Happy Holidays 2011
Since the January issue is a special double issue, it will be March before any regular film review from me appears again. Here are a few movies I've seen recently that are worth the price of admission with whatever money you have left over from Christmas shopping:
* Early critics' awards nominations have completely ignored Jeff Nichols' Take Shelter,which is a gross injustice. It is a masterpiece of slow-building suspense, about an Ohio road construction worker named Curis (Michael Shannon) beset by nightmares and visions of cataclysmic storms, and becomes obsessed with building a state-of-the-art tornado shelter for his family. The question of whether Curtis is insane or psychic fuels the plot. For my money, Shannon gives the performance of the year, and Jessica Chastain continues her miraculous year as Curtis' mystified but loyal wife.
* Alexander Payne specializes in tragicomic, delicately nuanced movies about decent but flawed people ("Sideways," "About Schmidt") and The Descendants is one of his best. George Clooney, in his best performance to date, is Matt King, decendant of Hawaiian royalty and the islands' first white settlers, who has the sole power of decision over whether his family will keep or sell a multi-thousand-acre seaside wilderness property in Kauai. Simultaneous with this decision, Matt faces decisions on whether to pull the plug on his comatose wife, what to do with his two rebellious daughters, and what to do about his wife's lover, among other things. The tone of "The Descendants" masterfully combines wry wit and melancholy; Payne and cinematographer Phedon Papamichael give us brilliant visuals of a Hawaii that is part beachfront magnificence, part urban Southern California. ("My mainland friends think I live in Paradise," Matt says at one point. "Are they insane?") The very fine cast combines young up-and-comers (Shailene Woodley, Nick Krause), fine character actors in mid-career (Matthew Lillard, Judy Greer), and beloved old hands (Robert Forster, Beau Bridges).
* My Week with Mariyn is Simon Curtis' film adaptation of Colin Clark's memoirs of his brief fling with Marilyn Monroe while serving as a prodiuction assistant on the film "The Prince and the Showgirl." Clark, the son of art historian Sir Kenneth Clark, apparently spent his life believing he alone understood Marilyn--one of many, many men who believed the same. The film, though meticulously made, is fairly lightweight, but the performances of Michelle Williams as Marilyn and of Kenneth Branagh as Laurence Olivier make "My Week with Marilyn" an absolute must-see. The supporting performances of Judi Dench, Zoe Wanamaker, Philip Jackson, Toby Jones, Dominic Cooper, Julia Ormond and Eddie Redmayne are the icing on an airy and elegant cake.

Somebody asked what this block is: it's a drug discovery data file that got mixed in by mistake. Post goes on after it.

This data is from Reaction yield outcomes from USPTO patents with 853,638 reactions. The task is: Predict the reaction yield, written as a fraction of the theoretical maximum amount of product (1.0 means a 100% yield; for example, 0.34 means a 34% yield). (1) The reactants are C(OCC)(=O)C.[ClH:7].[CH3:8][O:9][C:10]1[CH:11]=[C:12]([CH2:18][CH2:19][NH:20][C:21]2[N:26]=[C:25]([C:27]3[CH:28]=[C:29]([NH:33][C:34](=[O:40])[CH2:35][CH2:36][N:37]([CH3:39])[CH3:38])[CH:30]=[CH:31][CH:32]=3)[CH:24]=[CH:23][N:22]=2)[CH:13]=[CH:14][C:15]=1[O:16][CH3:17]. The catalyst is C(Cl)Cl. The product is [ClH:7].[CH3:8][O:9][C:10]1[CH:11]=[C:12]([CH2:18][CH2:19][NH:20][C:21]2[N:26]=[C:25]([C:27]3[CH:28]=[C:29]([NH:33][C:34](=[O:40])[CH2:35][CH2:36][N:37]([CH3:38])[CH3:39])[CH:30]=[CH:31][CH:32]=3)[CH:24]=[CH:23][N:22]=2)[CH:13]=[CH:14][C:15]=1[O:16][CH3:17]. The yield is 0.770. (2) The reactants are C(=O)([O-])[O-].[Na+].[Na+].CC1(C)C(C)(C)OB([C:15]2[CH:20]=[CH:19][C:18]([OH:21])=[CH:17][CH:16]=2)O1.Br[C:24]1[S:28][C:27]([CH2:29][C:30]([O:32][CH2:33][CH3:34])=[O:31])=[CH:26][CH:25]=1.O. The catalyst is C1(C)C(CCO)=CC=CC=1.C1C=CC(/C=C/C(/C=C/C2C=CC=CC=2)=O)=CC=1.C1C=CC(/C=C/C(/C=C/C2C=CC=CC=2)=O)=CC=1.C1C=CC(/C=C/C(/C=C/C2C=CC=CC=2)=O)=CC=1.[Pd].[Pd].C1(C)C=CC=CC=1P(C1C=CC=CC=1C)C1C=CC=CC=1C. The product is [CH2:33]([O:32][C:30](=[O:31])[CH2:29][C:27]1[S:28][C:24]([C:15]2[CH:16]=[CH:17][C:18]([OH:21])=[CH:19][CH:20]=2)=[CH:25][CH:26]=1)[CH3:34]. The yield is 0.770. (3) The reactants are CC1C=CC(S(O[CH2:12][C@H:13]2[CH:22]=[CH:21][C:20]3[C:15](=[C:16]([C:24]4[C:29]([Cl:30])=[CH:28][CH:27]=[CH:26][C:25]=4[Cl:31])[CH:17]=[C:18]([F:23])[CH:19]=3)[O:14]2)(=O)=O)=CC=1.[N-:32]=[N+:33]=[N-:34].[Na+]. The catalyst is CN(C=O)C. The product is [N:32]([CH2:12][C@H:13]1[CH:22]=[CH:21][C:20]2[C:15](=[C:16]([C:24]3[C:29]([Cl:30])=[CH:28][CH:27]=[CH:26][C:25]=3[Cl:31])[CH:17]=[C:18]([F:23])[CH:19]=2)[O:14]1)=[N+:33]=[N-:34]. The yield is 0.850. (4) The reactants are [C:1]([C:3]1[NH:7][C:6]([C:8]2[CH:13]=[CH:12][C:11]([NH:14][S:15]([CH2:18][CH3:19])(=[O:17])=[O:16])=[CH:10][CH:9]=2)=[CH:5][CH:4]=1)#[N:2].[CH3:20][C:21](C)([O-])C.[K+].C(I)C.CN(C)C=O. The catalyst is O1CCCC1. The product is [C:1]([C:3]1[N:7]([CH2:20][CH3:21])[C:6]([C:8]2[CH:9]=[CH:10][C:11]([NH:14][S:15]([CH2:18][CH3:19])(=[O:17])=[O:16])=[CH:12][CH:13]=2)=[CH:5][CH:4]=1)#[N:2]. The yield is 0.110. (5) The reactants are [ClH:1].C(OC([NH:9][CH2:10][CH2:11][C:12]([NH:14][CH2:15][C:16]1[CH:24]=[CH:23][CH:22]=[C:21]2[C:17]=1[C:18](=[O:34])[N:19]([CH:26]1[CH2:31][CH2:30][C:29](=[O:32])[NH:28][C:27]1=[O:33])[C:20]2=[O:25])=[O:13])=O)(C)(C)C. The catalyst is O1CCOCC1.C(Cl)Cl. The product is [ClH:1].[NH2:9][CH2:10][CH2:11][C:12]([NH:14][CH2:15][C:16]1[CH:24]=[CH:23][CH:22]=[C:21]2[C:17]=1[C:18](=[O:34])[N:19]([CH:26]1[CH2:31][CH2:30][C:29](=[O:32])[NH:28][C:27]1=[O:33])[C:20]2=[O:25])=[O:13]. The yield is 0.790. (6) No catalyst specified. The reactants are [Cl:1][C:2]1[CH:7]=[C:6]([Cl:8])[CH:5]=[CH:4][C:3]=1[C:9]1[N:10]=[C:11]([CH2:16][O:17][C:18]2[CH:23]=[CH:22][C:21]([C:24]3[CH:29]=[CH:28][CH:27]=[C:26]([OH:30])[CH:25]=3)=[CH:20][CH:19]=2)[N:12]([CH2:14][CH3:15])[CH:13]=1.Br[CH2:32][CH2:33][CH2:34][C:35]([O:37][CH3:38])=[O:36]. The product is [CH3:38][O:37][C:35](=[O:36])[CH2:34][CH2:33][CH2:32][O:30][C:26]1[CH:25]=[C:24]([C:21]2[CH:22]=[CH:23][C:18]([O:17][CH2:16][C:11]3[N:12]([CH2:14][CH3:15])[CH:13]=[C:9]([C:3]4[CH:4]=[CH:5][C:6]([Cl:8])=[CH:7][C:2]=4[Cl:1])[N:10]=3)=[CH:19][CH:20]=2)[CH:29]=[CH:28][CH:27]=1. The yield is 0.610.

* I'm not particularly enamored of Fozzie Bear using the word "fart," but in every other way The Muppets is a delightful film for the whole family, as well as a worthy return to the big screen for the late Jim Henson's lovable brain-children. Jason Segel and Nicholas Stoller created an enjoyable story about Gary (Segel) a regular guy; Mary (Amy Adams), his loyal girlfriend; and Walter, Gary's brother, who happens to be a Muppet. The story takes the threesome to Los Angeles, where they must reorganize The Muppets to save their movie studio from demolition at the hands of the evil Tex Richman (Chris Cooper). Segel & Co. have great fun in creating stories for Kermit, Fozzie, Miss Piggy, etc. as to what happened to them after going their separate ways, and it effectively demonstrates to a new generation of children the unique lovability of these nubbly-cloth characters--particularly Kermit, an Everyfrog for the ages. When Kermit and Miss Piggy sing "The Rainbow Connection," it's as if The Muppets were always with us. A steady stream of cameo players (Whoopi Goldberg, Alan Arkin, Neil Patrick Harris, etc.) adds to the fun.